By: 31 May 2021
Whiplash reforms come into force

New rules on whiplash claims came into force on 31 May 2021.

The reforms include a new user-friendly online portal for whiplash or road traffic accident (RTA) claims under £5,000. They also introduce a ban on settling whiplash cases without medical evidence.

Justice minister Robert Buckland QC MP said: “For too long the system for making whiplash claims has been open to abuse by individuals looking for an easy payday—with ordinary motorists paying the price.”

“Our changes, which come into force today, will put an end to this greedy opportunism and ultimately see savings put back into the pockets of the country’s drivers.”

Dominic Clayden, chief executive of the Motor Insurers’ Bureau (MIB), which operates the new Official Injury Claim online portal, said: “We are pleased to have delivered on our remit to build a service that meets the requirements of these important policy changes.”

“MIB’s focus has always been about making sure the new legal process is as easy and straightforward as possible for anyone who might need to make a claim.”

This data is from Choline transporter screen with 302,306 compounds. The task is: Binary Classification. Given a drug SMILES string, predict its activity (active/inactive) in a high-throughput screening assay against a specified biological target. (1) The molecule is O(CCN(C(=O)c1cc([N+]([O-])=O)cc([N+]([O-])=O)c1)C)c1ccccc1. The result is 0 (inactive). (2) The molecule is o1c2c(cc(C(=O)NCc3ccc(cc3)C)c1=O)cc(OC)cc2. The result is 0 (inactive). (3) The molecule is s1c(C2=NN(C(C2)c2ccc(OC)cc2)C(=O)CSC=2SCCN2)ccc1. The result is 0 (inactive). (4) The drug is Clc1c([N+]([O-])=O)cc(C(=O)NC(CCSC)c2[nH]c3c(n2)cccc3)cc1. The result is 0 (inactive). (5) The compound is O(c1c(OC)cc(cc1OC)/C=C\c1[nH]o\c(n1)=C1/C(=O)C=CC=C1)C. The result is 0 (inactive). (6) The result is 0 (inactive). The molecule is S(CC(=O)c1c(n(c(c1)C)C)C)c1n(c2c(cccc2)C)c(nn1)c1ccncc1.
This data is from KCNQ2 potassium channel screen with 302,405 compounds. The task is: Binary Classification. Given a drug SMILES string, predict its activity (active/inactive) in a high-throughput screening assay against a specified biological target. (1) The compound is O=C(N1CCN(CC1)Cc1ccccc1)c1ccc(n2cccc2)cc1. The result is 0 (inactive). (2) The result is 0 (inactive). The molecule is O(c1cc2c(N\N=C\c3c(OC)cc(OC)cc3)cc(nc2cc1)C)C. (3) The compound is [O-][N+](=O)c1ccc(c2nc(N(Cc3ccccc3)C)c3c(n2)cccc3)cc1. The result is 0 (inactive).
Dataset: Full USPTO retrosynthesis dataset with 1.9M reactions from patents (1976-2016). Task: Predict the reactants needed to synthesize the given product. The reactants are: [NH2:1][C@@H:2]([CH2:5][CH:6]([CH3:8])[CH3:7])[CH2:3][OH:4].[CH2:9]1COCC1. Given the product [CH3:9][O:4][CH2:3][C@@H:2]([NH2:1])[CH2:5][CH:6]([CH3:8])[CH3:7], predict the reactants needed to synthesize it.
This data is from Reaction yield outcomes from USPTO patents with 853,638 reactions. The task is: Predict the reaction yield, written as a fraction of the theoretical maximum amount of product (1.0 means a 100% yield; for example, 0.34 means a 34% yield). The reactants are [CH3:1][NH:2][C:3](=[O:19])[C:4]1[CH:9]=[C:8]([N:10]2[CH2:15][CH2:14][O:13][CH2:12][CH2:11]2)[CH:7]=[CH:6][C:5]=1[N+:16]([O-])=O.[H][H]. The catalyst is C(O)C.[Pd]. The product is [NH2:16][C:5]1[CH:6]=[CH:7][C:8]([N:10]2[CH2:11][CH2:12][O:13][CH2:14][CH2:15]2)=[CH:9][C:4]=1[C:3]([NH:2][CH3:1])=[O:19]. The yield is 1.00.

“To make sure the service works well for everyone we will continue our work with the Ministry of Justice to listen to feedback and to make further enhancements.”

Key changes that have been introduced include:

  • A new digital portal to make a claim for any road traffic related personal injury valued at under £5,000, including claims for whiplash. This means claimants can settle their own claim without the use of a lawyer if they wish.
  • Increasing the small claims track limit for RTA personal injury claims from £1,000 to £5,000. Therefore, the majority of all RTA claims will now proceed through the cheaper small claims track where legal costs are not recoverable.
  • A new fixed tariff of compensation for whiplash injuries setting out how much can be claimed for an injury, depending on how long it impacted the claimant with the duration up to two years.
  • A ban on the practice of seeking or offering to settle whiplash claims without first obtaining medical evidence.

The reforms are part of measures contained in Part 1 of the Civil Liability Act 2018.